Half of Welsh tech firms face rising insolvency risk

Nearly one in two Welsh technology companies face an above average risk of insolvency, according to new figures from insolvency and restructuring trade body R3.

Some 49.4% of IT firms were in the negative band of the ranking in June, equating to around 2,300 companies.

It represents a significant increase from 12 months previously when 33.6% of IT firms in the region were in a similar position.

The Welsh transport and haulage and construction sectors also have high levels of insolvency risk, although they are both performing marginally better than the UK average for the industries.

Both sectors are extremely volatile, with 40.6% of transport firms and 42.1% of construction firms falling into R3’s higher risk band.

Of 103,000 businesses registered in Wales, more than 42,000 were deemed to be at above average risk of insolvency for the next 12 months.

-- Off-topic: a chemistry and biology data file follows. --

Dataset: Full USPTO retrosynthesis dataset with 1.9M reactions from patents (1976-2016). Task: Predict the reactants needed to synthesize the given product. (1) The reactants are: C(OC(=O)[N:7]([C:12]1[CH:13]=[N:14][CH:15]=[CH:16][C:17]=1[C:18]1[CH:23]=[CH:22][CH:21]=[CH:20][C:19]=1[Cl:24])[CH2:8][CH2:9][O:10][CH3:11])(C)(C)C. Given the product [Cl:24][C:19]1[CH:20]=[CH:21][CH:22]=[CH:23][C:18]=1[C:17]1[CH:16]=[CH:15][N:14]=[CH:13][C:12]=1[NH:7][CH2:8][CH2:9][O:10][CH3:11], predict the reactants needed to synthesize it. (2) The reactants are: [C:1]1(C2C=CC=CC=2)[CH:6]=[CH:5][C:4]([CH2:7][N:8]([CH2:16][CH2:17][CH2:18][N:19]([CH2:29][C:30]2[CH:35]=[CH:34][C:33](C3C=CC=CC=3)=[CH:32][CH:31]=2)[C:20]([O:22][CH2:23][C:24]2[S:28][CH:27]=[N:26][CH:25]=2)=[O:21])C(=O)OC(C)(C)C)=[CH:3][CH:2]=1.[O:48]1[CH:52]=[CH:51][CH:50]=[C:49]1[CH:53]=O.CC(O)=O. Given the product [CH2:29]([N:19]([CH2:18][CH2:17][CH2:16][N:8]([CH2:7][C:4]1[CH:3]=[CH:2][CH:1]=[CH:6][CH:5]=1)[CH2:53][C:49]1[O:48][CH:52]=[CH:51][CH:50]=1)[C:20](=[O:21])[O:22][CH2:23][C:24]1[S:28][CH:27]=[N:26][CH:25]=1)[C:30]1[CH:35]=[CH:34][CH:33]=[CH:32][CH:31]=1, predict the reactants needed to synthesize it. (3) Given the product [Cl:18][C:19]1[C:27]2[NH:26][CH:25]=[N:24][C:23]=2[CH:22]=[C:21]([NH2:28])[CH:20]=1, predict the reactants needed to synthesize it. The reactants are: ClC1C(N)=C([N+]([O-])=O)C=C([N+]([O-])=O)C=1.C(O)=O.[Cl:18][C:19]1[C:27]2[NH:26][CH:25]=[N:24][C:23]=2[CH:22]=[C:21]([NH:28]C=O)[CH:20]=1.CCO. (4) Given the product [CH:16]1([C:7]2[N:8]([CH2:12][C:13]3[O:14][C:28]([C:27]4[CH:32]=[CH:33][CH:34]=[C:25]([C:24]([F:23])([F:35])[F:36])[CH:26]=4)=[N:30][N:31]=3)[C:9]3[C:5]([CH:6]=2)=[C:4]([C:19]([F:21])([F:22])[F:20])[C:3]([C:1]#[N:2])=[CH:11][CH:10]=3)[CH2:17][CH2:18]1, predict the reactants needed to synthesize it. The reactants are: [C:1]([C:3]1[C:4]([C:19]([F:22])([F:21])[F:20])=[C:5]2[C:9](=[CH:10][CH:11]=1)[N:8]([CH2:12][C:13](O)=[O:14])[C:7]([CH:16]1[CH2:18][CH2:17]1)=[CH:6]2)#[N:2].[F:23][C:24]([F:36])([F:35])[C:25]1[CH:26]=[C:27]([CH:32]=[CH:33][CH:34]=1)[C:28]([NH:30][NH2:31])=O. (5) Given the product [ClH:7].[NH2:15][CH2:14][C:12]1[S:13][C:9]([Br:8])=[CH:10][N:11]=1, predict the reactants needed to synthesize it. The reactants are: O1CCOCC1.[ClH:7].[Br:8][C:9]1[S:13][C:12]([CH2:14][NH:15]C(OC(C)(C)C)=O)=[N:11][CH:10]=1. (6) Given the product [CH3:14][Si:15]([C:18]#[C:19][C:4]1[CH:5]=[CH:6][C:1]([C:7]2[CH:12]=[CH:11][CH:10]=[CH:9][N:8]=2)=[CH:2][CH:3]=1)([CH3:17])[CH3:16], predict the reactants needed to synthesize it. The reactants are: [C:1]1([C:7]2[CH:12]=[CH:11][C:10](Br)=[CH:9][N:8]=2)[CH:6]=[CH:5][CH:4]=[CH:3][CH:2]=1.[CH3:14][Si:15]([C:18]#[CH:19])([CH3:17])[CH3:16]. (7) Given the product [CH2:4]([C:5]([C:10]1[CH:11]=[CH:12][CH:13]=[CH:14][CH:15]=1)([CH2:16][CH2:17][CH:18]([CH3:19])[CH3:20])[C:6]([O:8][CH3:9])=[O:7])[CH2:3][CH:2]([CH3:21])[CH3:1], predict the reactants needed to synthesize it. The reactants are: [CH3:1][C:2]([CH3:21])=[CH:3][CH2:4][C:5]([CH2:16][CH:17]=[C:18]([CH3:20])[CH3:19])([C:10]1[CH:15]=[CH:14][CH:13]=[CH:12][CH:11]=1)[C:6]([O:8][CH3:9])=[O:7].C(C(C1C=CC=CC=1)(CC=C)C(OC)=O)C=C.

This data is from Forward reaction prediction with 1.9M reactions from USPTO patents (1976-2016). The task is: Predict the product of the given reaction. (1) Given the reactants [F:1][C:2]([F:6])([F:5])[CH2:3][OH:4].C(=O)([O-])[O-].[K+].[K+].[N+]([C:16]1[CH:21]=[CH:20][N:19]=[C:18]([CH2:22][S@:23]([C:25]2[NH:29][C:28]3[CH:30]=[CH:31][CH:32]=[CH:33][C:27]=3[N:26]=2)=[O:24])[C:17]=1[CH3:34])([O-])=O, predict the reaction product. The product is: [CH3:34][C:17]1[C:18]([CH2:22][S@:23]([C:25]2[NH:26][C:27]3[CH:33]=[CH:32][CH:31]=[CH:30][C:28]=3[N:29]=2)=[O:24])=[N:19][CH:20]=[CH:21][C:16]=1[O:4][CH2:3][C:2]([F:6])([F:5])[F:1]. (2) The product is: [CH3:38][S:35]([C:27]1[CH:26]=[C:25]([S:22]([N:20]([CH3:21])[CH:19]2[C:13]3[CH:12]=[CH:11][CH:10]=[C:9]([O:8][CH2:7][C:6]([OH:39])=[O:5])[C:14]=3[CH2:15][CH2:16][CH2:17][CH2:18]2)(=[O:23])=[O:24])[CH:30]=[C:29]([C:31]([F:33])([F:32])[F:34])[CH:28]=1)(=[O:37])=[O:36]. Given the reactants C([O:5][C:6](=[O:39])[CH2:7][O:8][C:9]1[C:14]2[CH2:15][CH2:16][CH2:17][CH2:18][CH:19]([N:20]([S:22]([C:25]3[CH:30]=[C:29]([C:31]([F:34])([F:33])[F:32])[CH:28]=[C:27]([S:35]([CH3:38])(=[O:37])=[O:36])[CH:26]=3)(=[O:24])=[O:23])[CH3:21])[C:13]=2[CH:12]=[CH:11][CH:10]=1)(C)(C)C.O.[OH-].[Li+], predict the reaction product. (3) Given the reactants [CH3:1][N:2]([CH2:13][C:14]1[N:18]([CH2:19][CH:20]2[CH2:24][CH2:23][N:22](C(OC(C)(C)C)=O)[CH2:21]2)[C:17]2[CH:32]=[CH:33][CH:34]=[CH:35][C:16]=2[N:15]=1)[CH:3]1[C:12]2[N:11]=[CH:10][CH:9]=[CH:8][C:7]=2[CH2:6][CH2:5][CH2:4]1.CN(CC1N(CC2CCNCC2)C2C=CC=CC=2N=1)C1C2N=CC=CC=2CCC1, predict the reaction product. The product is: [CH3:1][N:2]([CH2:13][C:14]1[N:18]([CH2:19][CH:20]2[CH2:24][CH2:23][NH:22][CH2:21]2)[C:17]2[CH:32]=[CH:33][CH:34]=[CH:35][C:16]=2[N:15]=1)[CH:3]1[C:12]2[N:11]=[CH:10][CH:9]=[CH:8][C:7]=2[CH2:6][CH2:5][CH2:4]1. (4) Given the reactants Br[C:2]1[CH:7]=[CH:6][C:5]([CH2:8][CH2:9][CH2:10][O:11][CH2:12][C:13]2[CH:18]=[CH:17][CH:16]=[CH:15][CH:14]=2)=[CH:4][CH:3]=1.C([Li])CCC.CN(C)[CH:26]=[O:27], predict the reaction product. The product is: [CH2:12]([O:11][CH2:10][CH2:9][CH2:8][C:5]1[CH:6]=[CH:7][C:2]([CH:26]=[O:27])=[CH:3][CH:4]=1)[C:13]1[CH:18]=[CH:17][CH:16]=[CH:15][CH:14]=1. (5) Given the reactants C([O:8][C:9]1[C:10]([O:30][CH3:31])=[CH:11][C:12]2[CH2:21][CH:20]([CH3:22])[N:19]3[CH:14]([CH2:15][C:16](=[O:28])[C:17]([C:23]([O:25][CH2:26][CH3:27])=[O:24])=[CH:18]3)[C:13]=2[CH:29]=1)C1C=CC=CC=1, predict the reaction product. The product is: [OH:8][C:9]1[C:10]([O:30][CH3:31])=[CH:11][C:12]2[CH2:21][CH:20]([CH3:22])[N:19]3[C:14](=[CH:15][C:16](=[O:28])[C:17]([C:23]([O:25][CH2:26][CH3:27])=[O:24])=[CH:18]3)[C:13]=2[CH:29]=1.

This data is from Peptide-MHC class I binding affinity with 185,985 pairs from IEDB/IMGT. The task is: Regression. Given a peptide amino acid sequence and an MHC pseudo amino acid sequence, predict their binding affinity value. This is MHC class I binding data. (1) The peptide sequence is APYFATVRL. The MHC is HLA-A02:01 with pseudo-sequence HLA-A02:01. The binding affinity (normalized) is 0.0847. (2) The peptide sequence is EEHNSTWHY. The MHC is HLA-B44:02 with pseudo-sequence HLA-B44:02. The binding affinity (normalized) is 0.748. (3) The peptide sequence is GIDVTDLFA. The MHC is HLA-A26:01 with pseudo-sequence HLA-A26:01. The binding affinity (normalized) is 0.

The figures are reflective of the UK as a whole, where 40.9% of firms are facing a greater than usual threat of insolvency.

Louise Durkan, chair of R3 in Wales, has said the latest figures are no cause for alarm, especially when considering that insolvency risk levels among tech firms are among the highest across the UK.

Only professional services firms have a higher insolvency risk level in Britain, while the tech sector is also renowned for having a high number of start-ups which are prone to higher risk.

All of the figures come from Bureau Van Dijk’s Fame database, which is used to develop the insolvency risk tracker.

Risk is calculated by analysing balance sheets, other financial information and by taking into account the track record of directors, in order to work out the likelihood of survival for the next year.

Tech firms also require widespread skill sets, financial backing and good strategy in order to be successful, and a lack of these aspects can bring further risks.

Any firm facing financial issues or even a greater threat of insolvency is encouraged to seek guidance at the earliest opportunity so that potential solutions can be discussed.

Alternatively, a business looking to decrease the risk may want to undertake an independent business review – an unbiased look at assets and finances that can help to develop a long term strategy.

By Phil Smith




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